USCIS Alters H-1B Cap Selection Process For The Coming Fiscal Year
USCIS is changing how the H-1B cap selection process will be administered in the coming fiscal year. The new process will require H-1B petitioners to pay a $10 non-refundable fee for each H-1B cap-subject petition to be submitted. USCIS will then perform a lottery, as with previous years, to determine which petitions are selected with the assumption being that the total number of petitions will far exceed the annual quotas.
In contrast to previous years, petitioners will then submit their cap-subject H-1B petition only after the petition is selected in the H-1B lottery. The new rule is effective on December 9, 2019. We expect USCIS to publish more information in the near future as to how the cap selection proceed will proceed for the upcoming fiscal year. We will be sure to share this information with you once it is published.
Federal Judges Block The Implementation Of A New Rule Expanding The Definition Of “Public Charge,” As Well As A Requirement Requiring Immigrants To Prove That They Have Health Insurance
Federal judges in five separate states blocked the Trump Administration from implementing a new rule that dramatically changes the analysis on what constitutes a “public charge” for new immigrants. The new rule was likely to impact large numbers of immigrants, making them inadmissible to the United States. This rule, which would have been effective October 15, expanded the types of public benefits relevant to the public charge analysis to include food, housing, and cash assistance as well as most forms of Medicaid.
The previous standard, which was in place for decades, applied a much more limited standard for what constitutes a “public charge.” In a separate action, Federal Courts enjoined the enforcement of an October 4th presidential proclamation, requiring immigrants to show that they have health insurance before entering the United States.
We expect further developments on both actions in the future, as this litigation remains ongoing. For more information about the effects of this rule, please do not hesitate to contact Karen Moss or Brad Ortman via email or telephone at 216-621-7227.
Proposed Legislation Remains Pending That Would Alter The Immigrant Visa Quota System
There has been much legislative action on the issue of employment-based immigrant quotas, but no concrete changes as of now. In July, the U.S. House of Representatives passed the Fairness for High Skilled Workers of 2019 Bill (H.R. 1044). The bill aims to eliminate the per-country limit for all employment-based immigrants and increase the per-country limit for all family-sponsored immigrants.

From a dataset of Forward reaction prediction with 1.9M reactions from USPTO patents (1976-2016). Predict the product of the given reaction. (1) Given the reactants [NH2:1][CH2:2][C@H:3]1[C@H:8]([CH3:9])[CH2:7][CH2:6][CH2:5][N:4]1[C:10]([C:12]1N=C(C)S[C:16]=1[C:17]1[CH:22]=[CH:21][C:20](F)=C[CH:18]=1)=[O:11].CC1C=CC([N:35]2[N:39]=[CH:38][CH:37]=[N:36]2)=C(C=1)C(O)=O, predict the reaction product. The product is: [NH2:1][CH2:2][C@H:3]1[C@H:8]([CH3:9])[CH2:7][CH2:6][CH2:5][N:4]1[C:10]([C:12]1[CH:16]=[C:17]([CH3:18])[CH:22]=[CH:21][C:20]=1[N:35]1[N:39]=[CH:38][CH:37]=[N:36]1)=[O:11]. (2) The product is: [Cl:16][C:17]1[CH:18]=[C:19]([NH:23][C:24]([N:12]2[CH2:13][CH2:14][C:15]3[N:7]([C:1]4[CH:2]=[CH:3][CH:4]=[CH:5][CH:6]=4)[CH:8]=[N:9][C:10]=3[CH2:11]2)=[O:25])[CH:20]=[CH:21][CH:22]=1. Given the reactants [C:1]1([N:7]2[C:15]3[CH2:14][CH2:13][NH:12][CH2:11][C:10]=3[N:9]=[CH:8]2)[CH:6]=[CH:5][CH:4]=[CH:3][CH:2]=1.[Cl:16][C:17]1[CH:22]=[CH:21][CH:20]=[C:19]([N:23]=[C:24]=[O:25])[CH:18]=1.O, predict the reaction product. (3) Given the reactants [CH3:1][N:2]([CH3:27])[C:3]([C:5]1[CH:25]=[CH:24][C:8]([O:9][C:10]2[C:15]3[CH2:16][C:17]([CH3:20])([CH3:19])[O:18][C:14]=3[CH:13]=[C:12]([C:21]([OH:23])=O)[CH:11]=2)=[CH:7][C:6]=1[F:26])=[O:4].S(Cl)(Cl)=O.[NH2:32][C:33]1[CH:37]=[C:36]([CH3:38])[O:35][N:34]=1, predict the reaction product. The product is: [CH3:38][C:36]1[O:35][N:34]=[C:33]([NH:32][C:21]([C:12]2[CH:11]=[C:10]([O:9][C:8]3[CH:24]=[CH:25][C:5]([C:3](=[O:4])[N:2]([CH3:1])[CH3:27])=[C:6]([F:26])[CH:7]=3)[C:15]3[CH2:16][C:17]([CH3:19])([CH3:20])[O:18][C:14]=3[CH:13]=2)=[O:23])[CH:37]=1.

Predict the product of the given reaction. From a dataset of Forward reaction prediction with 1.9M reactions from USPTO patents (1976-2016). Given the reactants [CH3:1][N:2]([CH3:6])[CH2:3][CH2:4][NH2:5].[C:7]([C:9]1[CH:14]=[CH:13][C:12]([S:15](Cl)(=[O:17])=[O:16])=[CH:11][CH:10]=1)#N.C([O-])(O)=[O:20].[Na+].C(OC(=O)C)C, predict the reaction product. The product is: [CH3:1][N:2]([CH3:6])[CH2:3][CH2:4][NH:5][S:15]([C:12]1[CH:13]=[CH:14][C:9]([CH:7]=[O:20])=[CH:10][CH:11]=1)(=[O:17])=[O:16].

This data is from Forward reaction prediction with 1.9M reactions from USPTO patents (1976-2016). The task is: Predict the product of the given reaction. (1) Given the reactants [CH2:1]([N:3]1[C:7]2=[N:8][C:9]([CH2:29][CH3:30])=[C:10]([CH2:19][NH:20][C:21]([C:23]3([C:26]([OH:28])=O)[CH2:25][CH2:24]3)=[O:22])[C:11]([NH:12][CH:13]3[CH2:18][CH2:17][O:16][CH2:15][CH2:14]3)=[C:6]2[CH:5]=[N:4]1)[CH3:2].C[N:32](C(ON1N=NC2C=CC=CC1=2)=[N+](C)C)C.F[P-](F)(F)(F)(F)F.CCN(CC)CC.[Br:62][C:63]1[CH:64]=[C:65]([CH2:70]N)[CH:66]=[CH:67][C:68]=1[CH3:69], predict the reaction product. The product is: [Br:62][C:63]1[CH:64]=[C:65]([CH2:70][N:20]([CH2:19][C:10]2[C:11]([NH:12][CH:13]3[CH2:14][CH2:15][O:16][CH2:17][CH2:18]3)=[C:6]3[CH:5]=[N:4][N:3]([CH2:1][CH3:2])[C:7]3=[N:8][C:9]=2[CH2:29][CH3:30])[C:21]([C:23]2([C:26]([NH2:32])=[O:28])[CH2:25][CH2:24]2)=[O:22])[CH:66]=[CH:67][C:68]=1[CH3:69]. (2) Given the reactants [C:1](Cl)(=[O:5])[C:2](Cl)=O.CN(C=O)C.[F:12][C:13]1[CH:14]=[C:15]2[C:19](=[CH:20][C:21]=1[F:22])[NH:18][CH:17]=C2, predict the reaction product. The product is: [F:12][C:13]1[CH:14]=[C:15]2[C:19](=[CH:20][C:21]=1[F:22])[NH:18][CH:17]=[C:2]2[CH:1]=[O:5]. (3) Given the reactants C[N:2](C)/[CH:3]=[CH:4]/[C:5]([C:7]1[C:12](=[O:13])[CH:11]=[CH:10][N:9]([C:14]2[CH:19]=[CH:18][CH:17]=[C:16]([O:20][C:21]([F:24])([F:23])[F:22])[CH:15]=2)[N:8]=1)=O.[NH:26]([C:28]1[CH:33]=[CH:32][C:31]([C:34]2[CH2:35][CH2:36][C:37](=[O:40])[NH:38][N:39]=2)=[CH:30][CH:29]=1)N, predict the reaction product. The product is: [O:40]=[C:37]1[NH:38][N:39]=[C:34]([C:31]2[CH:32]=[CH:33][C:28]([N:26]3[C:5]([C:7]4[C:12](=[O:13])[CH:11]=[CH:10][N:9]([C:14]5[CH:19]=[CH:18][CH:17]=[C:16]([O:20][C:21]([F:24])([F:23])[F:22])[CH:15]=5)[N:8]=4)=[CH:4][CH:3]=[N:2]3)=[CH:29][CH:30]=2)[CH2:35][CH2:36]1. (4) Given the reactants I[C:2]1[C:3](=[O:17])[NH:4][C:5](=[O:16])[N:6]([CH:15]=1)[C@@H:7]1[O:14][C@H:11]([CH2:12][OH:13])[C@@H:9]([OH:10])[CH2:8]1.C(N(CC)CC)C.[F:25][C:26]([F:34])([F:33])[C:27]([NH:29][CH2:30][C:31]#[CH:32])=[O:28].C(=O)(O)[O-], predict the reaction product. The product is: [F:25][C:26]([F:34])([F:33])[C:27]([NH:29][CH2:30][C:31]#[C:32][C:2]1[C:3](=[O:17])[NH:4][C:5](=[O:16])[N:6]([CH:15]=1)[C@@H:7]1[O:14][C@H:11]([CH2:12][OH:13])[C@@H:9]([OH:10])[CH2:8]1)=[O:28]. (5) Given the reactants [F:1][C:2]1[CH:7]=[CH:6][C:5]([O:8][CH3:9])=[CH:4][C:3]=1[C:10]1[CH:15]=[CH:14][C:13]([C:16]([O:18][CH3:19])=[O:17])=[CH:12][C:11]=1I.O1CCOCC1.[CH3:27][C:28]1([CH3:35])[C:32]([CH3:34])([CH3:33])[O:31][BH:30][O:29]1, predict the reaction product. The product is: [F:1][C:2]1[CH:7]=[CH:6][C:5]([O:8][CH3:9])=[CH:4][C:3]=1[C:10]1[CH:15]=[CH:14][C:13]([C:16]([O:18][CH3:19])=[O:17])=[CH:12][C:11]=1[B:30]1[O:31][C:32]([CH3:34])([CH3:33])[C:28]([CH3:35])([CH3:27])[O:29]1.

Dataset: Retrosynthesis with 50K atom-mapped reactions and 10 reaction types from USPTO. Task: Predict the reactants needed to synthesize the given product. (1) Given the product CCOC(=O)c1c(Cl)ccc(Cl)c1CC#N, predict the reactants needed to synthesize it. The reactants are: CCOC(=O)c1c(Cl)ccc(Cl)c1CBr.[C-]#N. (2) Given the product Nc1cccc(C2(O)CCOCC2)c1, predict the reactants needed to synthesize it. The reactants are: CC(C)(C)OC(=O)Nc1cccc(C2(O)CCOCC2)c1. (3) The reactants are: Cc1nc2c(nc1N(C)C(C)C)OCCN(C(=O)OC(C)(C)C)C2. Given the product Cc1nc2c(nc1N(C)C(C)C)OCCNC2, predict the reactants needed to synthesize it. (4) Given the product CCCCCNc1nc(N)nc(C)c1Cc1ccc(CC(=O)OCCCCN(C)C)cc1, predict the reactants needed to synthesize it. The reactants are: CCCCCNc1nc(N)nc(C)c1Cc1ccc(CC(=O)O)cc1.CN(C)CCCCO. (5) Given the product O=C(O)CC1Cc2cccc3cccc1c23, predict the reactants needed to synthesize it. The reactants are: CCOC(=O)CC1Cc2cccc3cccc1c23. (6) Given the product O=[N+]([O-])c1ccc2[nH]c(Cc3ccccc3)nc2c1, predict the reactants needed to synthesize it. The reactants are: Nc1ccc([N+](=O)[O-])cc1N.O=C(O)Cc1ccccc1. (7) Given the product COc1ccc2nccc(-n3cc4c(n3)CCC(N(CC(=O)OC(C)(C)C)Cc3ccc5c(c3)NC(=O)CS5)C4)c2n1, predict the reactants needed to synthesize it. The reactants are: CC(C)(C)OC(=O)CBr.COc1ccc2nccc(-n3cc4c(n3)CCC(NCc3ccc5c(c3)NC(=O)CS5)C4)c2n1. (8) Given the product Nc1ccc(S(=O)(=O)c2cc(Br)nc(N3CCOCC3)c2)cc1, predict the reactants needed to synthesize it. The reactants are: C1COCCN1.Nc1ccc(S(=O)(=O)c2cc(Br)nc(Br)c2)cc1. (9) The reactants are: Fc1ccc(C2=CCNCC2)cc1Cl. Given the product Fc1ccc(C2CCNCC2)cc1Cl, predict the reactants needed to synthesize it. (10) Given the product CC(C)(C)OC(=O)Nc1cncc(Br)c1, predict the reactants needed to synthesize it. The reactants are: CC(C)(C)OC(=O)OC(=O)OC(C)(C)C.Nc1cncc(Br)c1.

This bill would have a profound effect, reducing the permanent residence processing times for employment-based immigrants from countries with long backlogs, most notably India and China. One consequence of this bill, however, is that those from other countries that do not currently face backlogs, will face such backlogs as a result of the redistribution of the visa numbers. A companion bill is pending in the Senate, which has dozens of co-sponsors, but this bill has yet to be voted upon. There are other bills pending in the Senate that would address the issue of immigrant visa quotas as well, including one spearheaded by Senator Durbin and another promoted by Senator Rand Paul. As of now, none of these Senate bills have been voted upon.
Expansive Scrutiny Of Social Media Of Foreign Nationals Advances
This past summer the U.S. Department of State added new questions on both immigrant visa and non-immigrant visa application forms, requiring foreign nationals to disclose the social media platforms that they have used for the past five years and to provide the usernames that they have used for these platforms. Passwords do not need to be disclosed.
The effort to scrutinize social media has now advanced further, as the Department of Homeland Security published a proposed federal rule in September that would add similar social media questions to numerous immigration applications, including naturalization, adjustment of status, asylum, ESTA, and the removal of conditions for permanent residence. This effort is likely to affect as many as 33 million people, and it raises serious First Amendment concerns, as well as concerns about right to privacy and racial profiling not to mention the workability of how the government would review this information. These interests will all be balanced against the government stated law enforcement needs, as this initiative originates from an executive order titled, “Protecting the Nation from Foreign Terrorist Entry into the United States.”
Continue Using The Current Form I-9 Until Further Notice
USCIS recently instructed employers across the United States to continue using the current Form I-9, even though the form had an August 31, 2019 expiration date. This form, which employers are required to complete to ensure the employment eligibility of new hires, has been in place since 2017. The agency expects a new form to be produced imminently.
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If you have questions or would like to learn more about the items discussed above, please contact Karen Moss or Brad Ortman of the Immigration Law Group at Nicola, Gudbranson & Cooper via email or at (216) 621-7227.
Bradley L. Ortman and Karen Gabriel Moss
Nicola, Gudbranson & Cooper LLC
This Immigration Law Update contains general information that should not be considered legal advice or legal opinion concerning individual situations. Legal counsel should be consulted for specific advice.
Copyright 2019 by Nicola, Gudbranson & Cooper LLC